After Randy Bradley took the helm at the local Northrop Grumman facility in January, he quickly found himself working to keep things running despite challenges posed by the COVID-19 pandemic.
As it turned out, there were no layoffs at the St. Augustine Aircraft Integration Center of Excellence where Bradley is vice president and site leader.
“I would say our company did a great job with getting me prepared,” he said in a presentation Friday, Aug. 28, during a virtual meeting of the Economic Development Council hosted by the St. Johns County Chamber of Commerce.
Indeed, before Bradley moved into his new position he had time to develop under his predecessor and came to the job with an extensive background, two things that no doubt contributed to his effectiveness.
The former U.S. Marine earned his degree at Southern Illinois University and joined Northrop Aircraft in 1990, four years before it merged with Grumman Aerospace. After a five-year stint with the Honeywell Corp., he returned to Northrop Grumman and worked in various capacities leading up to his current role.
He has been involved with a number of aircraft and spacecraft projects, including environmental control systems for the International Space Station. In 2013, he came to St. Augustine where he has been involved in work on the Navy’s E-2D Advanced Hawkeye and other projects.
“If you look at the movie ‘Top Gun’ you will see a lot of Grumman products,” Bradley said. “A lot of those products were modified here in St. Augustine.”
The E-2D is the main focus at the local facility, which is one of the largest employers in the county. It’s a big job. The aircraft has tens of thousands of parts. In fact, during the process of assembling one, workers drill more than a million holes.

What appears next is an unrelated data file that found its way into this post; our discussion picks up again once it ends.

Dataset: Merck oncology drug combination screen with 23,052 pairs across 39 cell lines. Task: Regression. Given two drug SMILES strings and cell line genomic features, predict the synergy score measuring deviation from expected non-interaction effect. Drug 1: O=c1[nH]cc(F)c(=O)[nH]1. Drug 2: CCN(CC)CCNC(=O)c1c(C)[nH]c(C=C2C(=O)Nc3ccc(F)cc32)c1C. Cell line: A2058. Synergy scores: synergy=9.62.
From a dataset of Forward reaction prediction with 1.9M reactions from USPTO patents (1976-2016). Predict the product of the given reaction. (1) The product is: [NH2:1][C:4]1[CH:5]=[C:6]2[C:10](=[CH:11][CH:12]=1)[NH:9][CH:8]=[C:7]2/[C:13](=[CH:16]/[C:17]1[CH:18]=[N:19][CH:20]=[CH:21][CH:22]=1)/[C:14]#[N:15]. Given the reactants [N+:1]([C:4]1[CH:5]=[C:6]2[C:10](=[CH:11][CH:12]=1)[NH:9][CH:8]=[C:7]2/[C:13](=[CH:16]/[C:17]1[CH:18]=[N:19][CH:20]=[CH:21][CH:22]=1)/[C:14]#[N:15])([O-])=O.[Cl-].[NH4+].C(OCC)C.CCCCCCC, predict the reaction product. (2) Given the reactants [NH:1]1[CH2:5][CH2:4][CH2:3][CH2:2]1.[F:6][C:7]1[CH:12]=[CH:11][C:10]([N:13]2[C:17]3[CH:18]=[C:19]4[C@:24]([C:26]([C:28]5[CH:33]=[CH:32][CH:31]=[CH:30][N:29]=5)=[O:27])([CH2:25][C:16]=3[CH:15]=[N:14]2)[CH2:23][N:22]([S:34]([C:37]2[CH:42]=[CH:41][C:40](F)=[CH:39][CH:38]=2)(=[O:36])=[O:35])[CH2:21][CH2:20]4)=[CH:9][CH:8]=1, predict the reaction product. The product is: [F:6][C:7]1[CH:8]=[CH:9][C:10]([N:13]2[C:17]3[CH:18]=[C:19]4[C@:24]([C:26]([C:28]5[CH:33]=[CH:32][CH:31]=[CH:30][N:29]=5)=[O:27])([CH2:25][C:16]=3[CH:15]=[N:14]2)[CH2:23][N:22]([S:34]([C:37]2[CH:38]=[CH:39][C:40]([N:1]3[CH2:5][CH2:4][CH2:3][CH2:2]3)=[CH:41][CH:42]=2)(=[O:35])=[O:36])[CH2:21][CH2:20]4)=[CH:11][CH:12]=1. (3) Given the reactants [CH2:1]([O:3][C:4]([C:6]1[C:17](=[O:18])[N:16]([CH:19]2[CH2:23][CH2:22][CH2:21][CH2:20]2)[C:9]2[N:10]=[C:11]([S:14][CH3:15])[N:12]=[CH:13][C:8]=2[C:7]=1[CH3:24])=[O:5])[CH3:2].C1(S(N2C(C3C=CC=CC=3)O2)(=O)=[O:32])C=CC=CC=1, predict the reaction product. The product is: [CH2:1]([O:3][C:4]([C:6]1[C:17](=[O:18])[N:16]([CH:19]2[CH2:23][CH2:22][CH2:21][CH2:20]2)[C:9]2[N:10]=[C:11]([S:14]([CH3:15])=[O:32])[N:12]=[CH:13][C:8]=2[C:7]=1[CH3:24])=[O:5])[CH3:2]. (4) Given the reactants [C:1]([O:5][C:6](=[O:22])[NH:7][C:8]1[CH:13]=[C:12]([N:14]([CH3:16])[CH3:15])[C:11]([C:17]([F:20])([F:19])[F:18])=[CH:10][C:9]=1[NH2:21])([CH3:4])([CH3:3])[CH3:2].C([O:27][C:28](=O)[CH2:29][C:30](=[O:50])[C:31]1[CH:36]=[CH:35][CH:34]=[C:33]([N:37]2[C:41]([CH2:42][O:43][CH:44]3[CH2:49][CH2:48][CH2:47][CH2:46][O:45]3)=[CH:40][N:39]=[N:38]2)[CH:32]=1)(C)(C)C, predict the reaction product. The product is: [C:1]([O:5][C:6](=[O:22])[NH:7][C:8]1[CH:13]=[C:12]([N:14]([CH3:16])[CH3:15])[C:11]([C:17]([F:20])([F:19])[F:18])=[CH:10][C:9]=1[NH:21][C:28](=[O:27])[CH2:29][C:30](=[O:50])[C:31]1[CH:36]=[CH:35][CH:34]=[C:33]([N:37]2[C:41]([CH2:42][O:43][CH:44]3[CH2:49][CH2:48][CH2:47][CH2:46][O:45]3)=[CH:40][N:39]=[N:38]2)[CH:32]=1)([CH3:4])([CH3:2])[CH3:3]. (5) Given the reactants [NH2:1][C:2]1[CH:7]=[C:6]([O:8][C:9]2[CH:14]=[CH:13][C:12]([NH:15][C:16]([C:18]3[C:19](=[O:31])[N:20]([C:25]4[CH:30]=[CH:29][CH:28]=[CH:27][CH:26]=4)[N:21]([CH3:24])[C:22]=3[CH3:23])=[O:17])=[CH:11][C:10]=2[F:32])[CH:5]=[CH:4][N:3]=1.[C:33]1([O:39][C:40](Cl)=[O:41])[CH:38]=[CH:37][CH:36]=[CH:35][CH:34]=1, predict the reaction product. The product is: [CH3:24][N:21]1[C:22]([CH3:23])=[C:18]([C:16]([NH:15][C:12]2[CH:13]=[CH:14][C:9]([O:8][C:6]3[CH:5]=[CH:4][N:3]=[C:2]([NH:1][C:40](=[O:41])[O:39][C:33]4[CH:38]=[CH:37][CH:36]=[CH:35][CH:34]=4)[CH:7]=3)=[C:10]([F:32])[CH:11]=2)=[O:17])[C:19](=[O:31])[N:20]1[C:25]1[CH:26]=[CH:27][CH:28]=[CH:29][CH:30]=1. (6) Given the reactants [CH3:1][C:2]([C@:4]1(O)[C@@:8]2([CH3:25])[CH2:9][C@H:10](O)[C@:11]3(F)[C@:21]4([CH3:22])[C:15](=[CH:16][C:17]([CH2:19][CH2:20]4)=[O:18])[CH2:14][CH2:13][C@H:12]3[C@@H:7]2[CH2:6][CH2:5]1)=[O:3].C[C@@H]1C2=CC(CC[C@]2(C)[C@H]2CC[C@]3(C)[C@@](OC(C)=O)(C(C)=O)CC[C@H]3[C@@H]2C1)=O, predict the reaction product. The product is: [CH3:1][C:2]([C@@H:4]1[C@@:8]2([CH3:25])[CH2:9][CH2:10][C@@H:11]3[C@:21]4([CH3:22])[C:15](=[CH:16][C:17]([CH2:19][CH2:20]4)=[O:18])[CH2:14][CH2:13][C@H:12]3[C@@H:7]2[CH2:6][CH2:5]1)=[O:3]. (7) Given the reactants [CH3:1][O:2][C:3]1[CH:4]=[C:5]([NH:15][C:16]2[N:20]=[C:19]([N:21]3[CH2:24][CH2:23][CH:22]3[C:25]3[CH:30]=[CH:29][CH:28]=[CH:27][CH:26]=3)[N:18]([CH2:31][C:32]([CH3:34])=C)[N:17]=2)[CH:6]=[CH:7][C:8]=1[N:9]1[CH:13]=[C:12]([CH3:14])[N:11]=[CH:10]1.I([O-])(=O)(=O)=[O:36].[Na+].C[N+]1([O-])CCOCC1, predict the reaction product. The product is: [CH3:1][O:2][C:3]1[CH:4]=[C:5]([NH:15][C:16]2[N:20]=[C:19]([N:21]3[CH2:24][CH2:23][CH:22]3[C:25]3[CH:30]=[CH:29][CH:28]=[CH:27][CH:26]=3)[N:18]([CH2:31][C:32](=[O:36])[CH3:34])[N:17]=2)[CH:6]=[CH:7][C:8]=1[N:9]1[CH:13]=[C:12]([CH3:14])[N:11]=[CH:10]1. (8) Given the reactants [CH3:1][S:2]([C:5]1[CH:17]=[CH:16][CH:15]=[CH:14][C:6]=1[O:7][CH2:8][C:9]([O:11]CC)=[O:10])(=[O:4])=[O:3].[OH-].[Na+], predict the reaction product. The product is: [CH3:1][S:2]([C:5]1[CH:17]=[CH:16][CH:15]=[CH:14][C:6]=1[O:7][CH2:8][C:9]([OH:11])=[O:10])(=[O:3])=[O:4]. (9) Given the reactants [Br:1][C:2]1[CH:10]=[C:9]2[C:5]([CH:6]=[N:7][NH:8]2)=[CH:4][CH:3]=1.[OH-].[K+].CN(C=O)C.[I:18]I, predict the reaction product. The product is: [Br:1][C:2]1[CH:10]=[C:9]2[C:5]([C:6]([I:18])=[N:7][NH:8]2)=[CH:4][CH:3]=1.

“The E2 is probably one of the longest running programs that the Navy has,” Bradley said. “It started in the ‘50s and here we are in 2020 still talking about E-2Ds. That goes to show the evolution and the growth of that product and the need for it.”
Another project the local plant has been working on is modifying aircraft to add air-refueling, which extends flying time.
“We’re very excited about that,” said Bradley.
This spring, the facility will start building conformal fuel tanks for the F-18, which extend the endurance of the aircraft.
Bradley said Northrop Grumman has a great relationship with the community and is involved with STEM classes at local high schools.
On a more personal note, he enjoys living in the Nation’s Oldest City.
“My wife and I really make this a home now,” he said. “We’ve gotten to love this community. We talk about it all the time. This is where we want to settle down — in St. Augustine.”